KANSAS CITY, Mo. — Children’s Mercy Hospital announced a major commitment to address the mental health crisis among kids.
It’s a move families believe will generate something important: Hope. Including an Olathe family who lost their son to suicide.
Children’s Mercy passed out flashlights Thursday sparking the Illuminate, a 5-year plan to shine a light on the mental health needs of children and teens in our community.
Family, neighbors, friends, parents and health care workers stood up to say who they light the path Thursday.
“When I lost him, I said I will never not take the opportunity to say his name again,” Heather Scruton said. “Of course when I stood up, I couldn’t speak. So Alison said his name for me and that’s OK.”
Scruton’s son was 21 when he died by suicide two years ago.
“When he was younger, we struggled to find help when we needed it,” Scruton said. “It took a long time; the system was hard to navigate.”
Children’s Mercy hopes “Illuminate” will change that.
It’s a 5-year, $150-million investment to address the pediatric mental health crisis.
Children’s Mercy has seen a 1,200% increase in children in crisis incidents from two years ago.
“If we don’t take care of our kids, it hurts all of us, and so our youth need and deserve good easy to access quality health care it will be transformative to our community,”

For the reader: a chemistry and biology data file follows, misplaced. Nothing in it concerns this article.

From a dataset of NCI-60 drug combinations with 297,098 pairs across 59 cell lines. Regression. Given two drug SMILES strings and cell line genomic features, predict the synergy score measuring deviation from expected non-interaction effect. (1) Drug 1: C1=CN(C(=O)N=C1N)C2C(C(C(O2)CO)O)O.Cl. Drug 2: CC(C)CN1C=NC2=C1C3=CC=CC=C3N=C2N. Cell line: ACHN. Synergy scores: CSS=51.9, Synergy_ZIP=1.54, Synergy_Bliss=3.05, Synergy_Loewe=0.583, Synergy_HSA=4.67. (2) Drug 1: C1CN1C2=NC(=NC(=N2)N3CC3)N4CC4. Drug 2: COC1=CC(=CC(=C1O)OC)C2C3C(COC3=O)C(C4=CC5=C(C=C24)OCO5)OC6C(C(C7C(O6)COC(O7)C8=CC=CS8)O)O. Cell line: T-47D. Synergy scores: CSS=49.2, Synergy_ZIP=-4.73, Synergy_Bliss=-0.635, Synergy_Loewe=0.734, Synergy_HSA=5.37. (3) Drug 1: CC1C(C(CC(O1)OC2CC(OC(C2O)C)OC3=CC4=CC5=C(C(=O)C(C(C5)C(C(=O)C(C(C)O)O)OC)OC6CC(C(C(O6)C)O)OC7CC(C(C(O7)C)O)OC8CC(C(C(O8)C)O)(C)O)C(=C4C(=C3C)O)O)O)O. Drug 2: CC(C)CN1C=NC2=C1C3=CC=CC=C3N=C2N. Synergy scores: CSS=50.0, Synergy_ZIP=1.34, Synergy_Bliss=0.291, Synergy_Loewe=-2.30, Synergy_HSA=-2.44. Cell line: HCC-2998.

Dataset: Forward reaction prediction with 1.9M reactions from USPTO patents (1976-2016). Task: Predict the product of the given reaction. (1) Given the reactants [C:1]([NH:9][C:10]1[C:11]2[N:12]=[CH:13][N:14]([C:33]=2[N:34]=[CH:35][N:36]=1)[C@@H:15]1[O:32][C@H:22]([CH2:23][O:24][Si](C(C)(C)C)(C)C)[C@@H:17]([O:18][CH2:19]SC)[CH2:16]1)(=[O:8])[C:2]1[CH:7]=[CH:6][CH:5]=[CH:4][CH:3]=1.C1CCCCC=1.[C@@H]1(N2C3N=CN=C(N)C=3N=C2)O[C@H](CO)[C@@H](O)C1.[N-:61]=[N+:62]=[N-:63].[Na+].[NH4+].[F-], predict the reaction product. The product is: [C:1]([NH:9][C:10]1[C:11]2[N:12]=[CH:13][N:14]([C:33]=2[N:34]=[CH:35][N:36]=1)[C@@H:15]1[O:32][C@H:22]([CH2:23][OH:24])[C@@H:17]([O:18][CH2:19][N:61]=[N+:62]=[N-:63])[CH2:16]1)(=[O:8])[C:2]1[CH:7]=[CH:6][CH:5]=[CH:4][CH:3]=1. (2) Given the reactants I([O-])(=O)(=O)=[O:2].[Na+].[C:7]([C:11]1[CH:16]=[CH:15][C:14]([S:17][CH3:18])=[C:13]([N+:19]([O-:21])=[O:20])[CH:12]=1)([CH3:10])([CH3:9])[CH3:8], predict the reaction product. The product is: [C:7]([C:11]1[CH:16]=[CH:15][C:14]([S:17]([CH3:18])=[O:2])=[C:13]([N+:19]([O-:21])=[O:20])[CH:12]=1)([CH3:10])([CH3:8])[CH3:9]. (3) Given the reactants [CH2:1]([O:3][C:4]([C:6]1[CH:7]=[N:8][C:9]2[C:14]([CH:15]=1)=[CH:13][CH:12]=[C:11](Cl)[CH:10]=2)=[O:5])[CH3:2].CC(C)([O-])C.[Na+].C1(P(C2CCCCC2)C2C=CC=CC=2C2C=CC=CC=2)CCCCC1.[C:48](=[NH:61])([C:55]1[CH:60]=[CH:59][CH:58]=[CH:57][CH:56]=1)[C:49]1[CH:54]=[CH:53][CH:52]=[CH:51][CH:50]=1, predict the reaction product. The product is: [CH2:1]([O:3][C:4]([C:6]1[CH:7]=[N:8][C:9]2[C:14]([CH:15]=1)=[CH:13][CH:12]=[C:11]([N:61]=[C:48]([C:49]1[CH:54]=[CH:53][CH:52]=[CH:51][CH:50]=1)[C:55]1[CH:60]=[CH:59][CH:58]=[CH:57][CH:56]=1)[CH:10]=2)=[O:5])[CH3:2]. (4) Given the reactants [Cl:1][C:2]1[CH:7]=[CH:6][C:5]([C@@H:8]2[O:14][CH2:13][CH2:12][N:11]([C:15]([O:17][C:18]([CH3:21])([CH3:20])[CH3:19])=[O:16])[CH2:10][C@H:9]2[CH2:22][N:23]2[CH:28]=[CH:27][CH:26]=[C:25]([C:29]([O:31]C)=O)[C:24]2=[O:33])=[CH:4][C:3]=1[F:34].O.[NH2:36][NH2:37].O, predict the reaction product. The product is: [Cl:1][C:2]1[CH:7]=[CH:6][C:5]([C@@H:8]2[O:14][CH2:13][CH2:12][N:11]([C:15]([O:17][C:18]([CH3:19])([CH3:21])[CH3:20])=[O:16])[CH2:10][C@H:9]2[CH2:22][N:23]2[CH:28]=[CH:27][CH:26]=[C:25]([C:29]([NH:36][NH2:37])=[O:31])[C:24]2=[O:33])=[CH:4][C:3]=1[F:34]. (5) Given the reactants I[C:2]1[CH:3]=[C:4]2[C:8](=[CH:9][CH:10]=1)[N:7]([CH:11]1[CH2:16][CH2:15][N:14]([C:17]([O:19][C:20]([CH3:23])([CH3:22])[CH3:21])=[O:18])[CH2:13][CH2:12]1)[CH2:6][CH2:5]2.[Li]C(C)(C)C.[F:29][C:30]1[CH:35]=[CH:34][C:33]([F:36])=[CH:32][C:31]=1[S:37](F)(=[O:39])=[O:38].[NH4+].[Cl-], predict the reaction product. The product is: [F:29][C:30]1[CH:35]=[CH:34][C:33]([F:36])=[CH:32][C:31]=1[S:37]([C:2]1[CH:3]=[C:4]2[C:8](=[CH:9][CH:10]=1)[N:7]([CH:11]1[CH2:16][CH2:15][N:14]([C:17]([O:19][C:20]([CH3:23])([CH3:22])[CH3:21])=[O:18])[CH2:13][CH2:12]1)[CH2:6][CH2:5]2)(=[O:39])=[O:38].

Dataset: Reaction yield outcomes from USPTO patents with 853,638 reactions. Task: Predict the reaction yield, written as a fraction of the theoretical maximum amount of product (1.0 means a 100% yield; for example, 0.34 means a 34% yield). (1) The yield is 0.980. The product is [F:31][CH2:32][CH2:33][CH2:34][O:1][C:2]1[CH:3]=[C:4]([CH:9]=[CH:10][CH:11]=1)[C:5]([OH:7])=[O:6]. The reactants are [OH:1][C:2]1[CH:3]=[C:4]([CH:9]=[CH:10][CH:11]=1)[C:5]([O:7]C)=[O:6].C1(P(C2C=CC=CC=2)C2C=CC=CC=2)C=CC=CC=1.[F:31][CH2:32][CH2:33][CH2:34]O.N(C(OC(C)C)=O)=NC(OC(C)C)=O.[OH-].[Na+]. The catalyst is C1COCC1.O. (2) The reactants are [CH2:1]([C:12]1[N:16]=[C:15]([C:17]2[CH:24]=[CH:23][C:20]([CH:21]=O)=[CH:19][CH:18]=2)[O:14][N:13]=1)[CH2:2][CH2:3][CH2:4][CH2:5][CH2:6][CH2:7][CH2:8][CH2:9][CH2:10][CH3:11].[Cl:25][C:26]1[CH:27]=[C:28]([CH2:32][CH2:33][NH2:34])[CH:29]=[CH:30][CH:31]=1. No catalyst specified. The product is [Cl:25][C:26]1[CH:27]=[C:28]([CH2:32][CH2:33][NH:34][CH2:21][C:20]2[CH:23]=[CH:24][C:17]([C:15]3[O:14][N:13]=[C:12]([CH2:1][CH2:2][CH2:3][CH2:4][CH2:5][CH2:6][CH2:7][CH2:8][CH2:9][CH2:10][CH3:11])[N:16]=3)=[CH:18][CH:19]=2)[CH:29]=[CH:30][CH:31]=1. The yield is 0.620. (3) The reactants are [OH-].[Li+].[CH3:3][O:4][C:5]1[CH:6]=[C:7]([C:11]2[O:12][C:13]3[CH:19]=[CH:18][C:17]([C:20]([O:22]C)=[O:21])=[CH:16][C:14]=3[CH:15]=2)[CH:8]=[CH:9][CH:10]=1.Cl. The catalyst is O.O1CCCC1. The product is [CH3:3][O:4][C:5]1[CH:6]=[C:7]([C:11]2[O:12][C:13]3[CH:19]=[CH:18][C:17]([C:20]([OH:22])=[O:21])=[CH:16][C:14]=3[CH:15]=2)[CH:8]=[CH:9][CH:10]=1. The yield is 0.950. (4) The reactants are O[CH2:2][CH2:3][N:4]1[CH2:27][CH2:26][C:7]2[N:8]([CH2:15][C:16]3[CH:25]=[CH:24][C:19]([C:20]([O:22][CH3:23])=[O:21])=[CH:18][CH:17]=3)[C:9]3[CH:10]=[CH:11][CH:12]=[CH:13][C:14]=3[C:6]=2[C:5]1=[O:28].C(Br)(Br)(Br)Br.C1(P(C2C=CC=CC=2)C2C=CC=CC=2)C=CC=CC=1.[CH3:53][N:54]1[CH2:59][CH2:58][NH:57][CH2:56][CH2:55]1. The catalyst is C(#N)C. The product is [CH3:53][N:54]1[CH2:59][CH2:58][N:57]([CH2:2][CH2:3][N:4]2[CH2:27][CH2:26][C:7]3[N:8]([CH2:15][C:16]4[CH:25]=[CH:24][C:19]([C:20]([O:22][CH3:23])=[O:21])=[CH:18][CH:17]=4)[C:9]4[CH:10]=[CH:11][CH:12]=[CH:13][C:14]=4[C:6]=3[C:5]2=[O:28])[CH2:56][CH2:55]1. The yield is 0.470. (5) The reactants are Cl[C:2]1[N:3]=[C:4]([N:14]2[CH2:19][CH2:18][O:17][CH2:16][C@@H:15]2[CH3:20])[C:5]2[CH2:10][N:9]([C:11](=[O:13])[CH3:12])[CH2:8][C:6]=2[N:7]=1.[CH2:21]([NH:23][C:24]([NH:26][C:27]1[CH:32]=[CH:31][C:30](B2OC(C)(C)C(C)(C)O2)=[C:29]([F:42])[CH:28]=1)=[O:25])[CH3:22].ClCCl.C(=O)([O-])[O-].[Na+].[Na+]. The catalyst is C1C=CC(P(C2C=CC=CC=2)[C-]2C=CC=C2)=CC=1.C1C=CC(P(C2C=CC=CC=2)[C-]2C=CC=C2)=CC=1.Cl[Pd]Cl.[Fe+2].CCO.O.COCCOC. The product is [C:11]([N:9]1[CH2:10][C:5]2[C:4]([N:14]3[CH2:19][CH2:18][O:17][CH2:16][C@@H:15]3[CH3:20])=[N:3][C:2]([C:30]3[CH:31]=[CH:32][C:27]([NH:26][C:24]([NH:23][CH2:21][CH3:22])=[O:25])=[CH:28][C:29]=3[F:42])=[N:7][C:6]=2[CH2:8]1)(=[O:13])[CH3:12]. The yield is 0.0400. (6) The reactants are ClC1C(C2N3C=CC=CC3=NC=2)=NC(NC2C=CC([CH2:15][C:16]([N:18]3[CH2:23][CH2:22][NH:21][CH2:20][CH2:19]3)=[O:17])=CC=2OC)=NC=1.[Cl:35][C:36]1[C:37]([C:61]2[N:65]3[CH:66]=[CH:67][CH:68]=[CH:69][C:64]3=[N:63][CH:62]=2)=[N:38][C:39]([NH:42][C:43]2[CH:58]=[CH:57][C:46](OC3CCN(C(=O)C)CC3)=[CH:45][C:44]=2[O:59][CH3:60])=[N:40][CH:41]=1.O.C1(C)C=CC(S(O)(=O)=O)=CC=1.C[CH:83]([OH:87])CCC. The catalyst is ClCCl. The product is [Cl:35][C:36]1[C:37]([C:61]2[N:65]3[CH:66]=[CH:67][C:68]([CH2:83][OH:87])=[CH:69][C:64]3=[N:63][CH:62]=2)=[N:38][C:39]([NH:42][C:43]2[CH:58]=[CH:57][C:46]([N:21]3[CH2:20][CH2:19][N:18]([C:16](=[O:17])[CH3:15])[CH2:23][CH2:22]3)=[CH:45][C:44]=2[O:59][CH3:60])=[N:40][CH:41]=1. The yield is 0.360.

Director of Development and Behavioral Health Dr. Sarah Soden said.
The plan has four phases.
First, early intervention — address needs in primary care clinics and schools with easy access.
Second, increase specialty services for vulnerable populations who deal with anxiety, depression, ADHD and eating disorders.
Third is a focus on research and fourth is expanding inpatient hospital care.
“If we don’t take care of our kids it hurts all of us, and so our youth need and deserve good easy to access quality health care it will be transformative to our community,” Soden said.
Children’s Mercy’s ER sees 24 kids a day for behavioral health.
Soden estimates illuminate will impact more than 80,000 children.
As a nurse in the health care system herself, Scuton said this is a good first step.
“It’s so important to us that another family another momma does not go through what we went through.
The Sunderland Foundation donated $50 million. A combination of state and private funding has raised the total to $70 million to-date.